Coronavirus a year later: Holly Allen, ‘I knew we had a long road ahead of us’

Holly Allen
Caption
Holly Allen

A year ago today marked the moment that COVID-19 went from a emerging threat on a somewhat distant horizon to a grim reality that would kill more than 500,000 Americans in its first year and alter the lives of millions.

The Dayton Daily News checked in with 12 area business and community leaders and let them tell us what they learned about their lives, businesses and policy making during the pandemic.

ExploreCoronavirus a year later: 12 Daytonians reflect on the past and future
Holly Allen, Director of Marketing and Communications at the Dayton Area Chamber of Commerce. Chamber image
Caption
Holly Allen, Director of Marketing and Communications at the Dayton Area Chamber of Commerce. Chamber image

Holly Allen of the Dayton Area Chamber of Commerce

Holly Allen, director of marketing and communication at the Dayton Area Chamber of Commerce, was in China in late 2019 and early 2020, when COVID-19 first took hold in that country. She and her family returned to Ohio by Jan. 25, 2020.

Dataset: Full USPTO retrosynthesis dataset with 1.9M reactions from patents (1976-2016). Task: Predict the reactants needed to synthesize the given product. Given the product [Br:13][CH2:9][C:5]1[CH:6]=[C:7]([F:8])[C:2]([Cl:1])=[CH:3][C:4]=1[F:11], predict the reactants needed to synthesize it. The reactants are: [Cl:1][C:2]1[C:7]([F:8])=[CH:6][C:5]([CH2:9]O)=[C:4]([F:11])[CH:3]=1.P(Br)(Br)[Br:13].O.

“It was fully underway in China, but it hadn’t quite really hit here yet,” Allen remembered. “I think in China it was just shocking to see the reaction that the government had there. We could tell when we were there that this was something really serious and not to be taken lightly. I could say, coming here to the U.S., the reaction was very different and it, I think, kind of fed my feeling that possibly it would stay on the other side of the world.”

Still, when it did spread to the United States, she wasn’t that surprised.

“I knew we had a long road ahead of us, understanding that it would be really hard to stop it from spreading without making some tough decisions, which we eventually saw,” she added.

Maybe the watchword of the past year, for Allen and others, was “flexibility.” Everyone had to learn to adapt.

“I would say overall I’ve become more flexible,” she said. “For a long time I was working remotely. I’m back in the office now. But my children’s situation is still fluid. We’re still figuring out child care. They’re back in school. I think I’ve learned to just be more flexible.”

“I think overall that most people I’ve seen have just learned that, hey, things happen and you just have to roll with it,” Allen said. “We’re less rigid than we we were before.”